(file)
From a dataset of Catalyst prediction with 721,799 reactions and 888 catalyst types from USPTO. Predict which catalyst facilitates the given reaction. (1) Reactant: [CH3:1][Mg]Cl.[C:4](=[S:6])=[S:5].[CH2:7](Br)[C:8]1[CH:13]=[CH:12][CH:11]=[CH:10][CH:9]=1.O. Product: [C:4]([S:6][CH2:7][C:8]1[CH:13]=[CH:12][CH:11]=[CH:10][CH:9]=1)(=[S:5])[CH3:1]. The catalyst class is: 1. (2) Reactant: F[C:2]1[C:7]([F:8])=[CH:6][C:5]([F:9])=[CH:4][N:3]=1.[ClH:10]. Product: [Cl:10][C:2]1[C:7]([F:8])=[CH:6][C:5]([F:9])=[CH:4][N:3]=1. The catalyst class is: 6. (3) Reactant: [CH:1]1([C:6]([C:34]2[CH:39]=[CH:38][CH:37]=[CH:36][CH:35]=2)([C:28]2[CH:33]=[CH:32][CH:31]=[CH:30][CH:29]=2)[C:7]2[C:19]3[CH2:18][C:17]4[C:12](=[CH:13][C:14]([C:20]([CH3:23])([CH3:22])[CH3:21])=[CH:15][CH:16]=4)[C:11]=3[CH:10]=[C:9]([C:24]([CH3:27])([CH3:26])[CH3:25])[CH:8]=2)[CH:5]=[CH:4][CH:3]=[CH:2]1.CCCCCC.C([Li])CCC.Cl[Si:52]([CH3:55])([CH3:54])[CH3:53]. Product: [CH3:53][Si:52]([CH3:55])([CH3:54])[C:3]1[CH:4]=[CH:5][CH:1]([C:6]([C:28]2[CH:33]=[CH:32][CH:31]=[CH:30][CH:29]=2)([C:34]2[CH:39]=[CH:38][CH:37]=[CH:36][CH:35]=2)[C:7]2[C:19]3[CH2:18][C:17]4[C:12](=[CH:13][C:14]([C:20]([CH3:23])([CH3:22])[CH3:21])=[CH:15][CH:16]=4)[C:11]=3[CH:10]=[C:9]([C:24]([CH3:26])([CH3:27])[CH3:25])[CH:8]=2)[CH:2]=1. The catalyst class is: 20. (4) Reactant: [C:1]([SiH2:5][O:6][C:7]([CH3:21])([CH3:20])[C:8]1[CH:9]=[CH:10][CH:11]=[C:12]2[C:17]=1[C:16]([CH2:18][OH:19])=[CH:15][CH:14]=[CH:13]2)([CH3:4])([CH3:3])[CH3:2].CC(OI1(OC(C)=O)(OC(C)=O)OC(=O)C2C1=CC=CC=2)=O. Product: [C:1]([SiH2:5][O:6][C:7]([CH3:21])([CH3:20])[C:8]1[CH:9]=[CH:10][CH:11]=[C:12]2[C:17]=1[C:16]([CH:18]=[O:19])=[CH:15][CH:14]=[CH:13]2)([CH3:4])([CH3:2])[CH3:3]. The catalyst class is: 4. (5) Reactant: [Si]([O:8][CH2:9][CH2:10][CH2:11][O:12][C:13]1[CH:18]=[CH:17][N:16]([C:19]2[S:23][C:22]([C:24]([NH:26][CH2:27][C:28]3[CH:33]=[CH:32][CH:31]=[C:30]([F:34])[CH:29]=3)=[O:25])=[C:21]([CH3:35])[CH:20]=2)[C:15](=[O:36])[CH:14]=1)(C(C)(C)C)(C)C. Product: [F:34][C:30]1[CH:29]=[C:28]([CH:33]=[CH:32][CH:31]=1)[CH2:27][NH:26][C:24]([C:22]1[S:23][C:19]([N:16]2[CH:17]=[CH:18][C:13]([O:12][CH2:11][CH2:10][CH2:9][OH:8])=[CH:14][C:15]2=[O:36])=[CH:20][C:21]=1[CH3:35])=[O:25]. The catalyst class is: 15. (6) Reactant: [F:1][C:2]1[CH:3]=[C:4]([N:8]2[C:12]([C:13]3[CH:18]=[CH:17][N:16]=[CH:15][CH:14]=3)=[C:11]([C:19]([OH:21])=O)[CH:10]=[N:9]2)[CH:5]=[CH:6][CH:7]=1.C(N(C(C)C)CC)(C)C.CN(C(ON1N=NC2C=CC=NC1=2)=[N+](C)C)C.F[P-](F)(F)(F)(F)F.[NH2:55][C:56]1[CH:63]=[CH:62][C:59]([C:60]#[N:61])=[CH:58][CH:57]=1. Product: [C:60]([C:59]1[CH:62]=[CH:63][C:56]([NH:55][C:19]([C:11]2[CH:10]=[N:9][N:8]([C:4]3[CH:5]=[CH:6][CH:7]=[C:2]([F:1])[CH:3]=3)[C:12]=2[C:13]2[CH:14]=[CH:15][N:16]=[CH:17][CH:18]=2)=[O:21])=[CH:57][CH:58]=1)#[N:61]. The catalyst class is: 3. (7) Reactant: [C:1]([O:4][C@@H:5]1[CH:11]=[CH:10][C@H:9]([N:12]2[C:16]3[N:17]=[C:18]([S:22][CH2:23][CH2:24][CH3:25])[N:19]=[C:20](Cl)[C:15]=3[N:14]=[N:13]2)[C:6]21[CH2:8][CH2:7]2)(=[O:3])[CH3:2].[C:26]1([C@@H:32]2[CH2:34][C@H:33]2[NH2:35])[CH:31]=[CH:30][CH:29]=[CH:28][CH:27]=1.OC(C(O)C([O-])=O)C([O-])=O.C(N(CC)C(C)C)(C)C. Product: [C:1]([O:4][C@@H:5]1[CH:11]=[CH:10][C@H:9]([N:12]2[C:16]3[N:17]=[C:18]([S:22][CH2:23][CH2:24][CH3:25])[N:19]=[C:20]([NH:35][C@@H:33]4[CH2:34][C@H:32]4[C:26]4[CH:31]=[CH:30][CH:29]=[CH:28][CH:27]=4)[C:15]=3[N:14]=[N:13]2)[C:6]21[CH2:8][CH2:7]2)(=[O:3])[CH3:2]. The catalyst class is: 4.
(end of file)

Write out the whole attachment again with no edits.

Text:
From a dataset of Catalyst prediction with 721,799 reactions and 888 catalyst types from USPTO. Predict which catalyst facilitates the given reaction. (1) Reactant: [CH3:1][Mg]Cl.[C:4](=[S:6])=[S:5].[CH2:7](Br)[C:8]1[CH:13]=[CH:12][CH:11]=[CH:10][CH:9]=1.O. Product: [C:4]([S:6][CH2:7][C:8]1[CH:13]=[CH:12][CH:11]=[CH:10][CH:9]=1)(=[S:5])[CH3:1]. The catalyst class is: 1. (2) Reactant: F[C:2]1[C:7]([F:8])=[CH:6][C:5]([F:9])=[CH:4][N:3]=1.[ClH:10]. Product: [Cl:10][C:2]1[C:7]([F:8])=[CH:6][C:5]([F:9])=[CH:4][N:3]=1. The catalyst class is: 6. (3) Reactant: [CH:1]1([C:6]([C:34]2[CH:39]=[CH:38][CH:37]=[CH:36][CH:35]=2)([C:28]2[CH:33]=[CH:32][CH:31]=[CH:30][CH:29]=2)[C:7]2[C:19]3[CH2:18][C:17]4[C:12](=[CH:13][C:14]([C:20]([CH3:23])([CH3:22])[CH3:21])=[CH:15][CH:16]=4)[C:11]=3[CH:10]=[C:9]([C:24]([CH3:27])([CH3:26])[CH3:25])[CH:8]=2)[CH:5]=[CH:4][CH:3]=[CH:2]1.CCCCCC.C([Li])CCC.Cl[Si:52]([CH3:55])([CH3:54])[CH3:53]. Product: [CH3:53][Si:52]([CH3:55])([CH3:54])[C:3]1[CH:4]=[CH:5][CH:1]([C:6]([C:28]2[CH:33]=[CH:32][CH:31]=[CH:30][CH:29]=2)([C:34]2[CH:39]=[CH:38][CH:37]=[CH:36][CH:35]=2)[C:7]2[C:19]3[CH2:18][C:17]4[C:12](=[CH:13][C:14]([C:20]([CH3:23])([CH3:22])[CH3:21])=[CH:15][CH:16]=4)[C:11]=3[CH:10]=[C:9]([C:24]([CH3:26])([CH3:27])[CH3:25])[CH:8]=2)[CH:2]=1. The catalyst class is: 20. (4) Reactant: [C:1]([SiH2:5][O:6][C:7]([CH3:21])([CH3:20])[C:8]1[CH:9]=[CH:10][CH:11]=[C:12]2[C:17]=1[C:16]([CH2:18][OH:19])=[CH:15][CH:14]=[CH:13]2)([CH3:4])([CH3:3])[CH3:2].CC(OI1(OC(C)=O)(OC(C)=O)OC(=O)C2C1=CC=CC=2)=O. Product: [C:1]([SiH2:5][O:6][C:7]([CH3:21])([CH3:20])[C:8]1[CH:9]=[CH:10][CH:11]=[C:12]2[C:17]=1[C:16]([CH:18]=[O:19])=[CH:15][CH:14]=[CH:13]2)([CH3:4])([CH3:2])[CH3:3]. The catalyst class is: 4. (5) Reactant: [Si]([O:8][CH2:9][CH2:10][CH2:11][O:12][C:13]1[CH:18]=[CH:17][N:16]([C:19]2[S:23][C:22]([C:24]([NH:26][CH2:27][C:28]3[CH:33]=[CH:32][CH:31]=[C:30]([F:34])[CH:29]=3)=[O:25])=[C:21]([CH3:35])[CH:20]=2)[C:15](=[O:36])[CH:14]=1)(C(C)(C)C)(C)C. Product: [F:34][C:30]1[CH:29]=[C:28]([CH:33]=[CH:32][CH:31]=1)[CH2:27][NH:26][C:24]([C:22]1[S:23][C:19]([N:16]2[CH:17]=[CH:18][C:13]([O:12][CH2:11][CH2:10][CH2:9][OH:8])=[CH:14][C:15]2=[O:36])=[CH:20][C:21]=1[CH3:35])=[O:25]. The catalyst class is: 15. (6) Reactant: [F:1][C:2]1[CH:3]=[C:4]([N:8]2[C:12]([C:13]3[CH:18]=[CH:17][N:16]=[CH:15][CH:14]=3)=[C:11]([C:19]([OH:21])=O)[CH:10]=[N:9]2)[CH:5]=[CH:6][CH:7]=1.C(N(C(C)C)CC)(C)C.CN(C(ON1N=NC2C=CC=NC1=2)=[N+](C)C)C.F[P-](F)(F)(F)(F)F.[NH2:55][C:56]1[CH:63]=[CH:62][C:59]([C:60]#[N:61])=[CH:58][CH:57]=1. Product: [C:60]([C:59]1[CH:62]=[CH:63][C:56]([NH:55][C:19]([C:11]2[CH:10]=[N:9][N:8]([C:4]3[CH:5]=[CH:6][CH:7]=[C:2]([F:1])[CH:3]=3)[C:12]=2[C:13]2[CH:14]=[CH:15][N:16]=[CH:17][CH:18]=2)=[O:21])=[CH:57][CH:58]=1)#[N:61]. The catalyst class is: 3. (7) Reactant: [C:1]([O:4][C@@H:5]1[CH:11]=[CH:10][C@H:9]([N:12]2[C:16]3[N:17]=[C:18]([S:22][CH2:23][CH2:24][CH3:25])[N:19]=[C:20](Cl)[C:15]=3[N:14]=[N:13]2)[C:6]21[CH2:8][CH2:7]2)(=[O:3])[CH3:2].[C:26]1([C@@H:32]2[CH2:34][C@H:33]2[NH2:35])[CH:31]=[CH:30][CH:29]=[CH:28][CH:27]=1.OC(C(O)C([O-])=O)C([O-])=O.C(N(CC)C(C)C)(C)C. Product: [C:1]([O:4][C@@H:5]1[CH:11]=[CH:10][C@H:9]([N:12]2[C:16]3[N:17]=[C:18]([S:22][CH2:23][CH2:24][CH3:25])[N:19]=[C:20]([NH:35][C@@H:33]4[CH2:34][C@H:32]4[C:26]4[CH:31]=[CH:30][CH:29]=[CH:28][CH:27]=4)[C:15]=3[N:14]=[N:13]2)[C:6]21[CH2:8][CH2:7]2)(=[O:3])[CH3:2]. The catalyst class is: 4.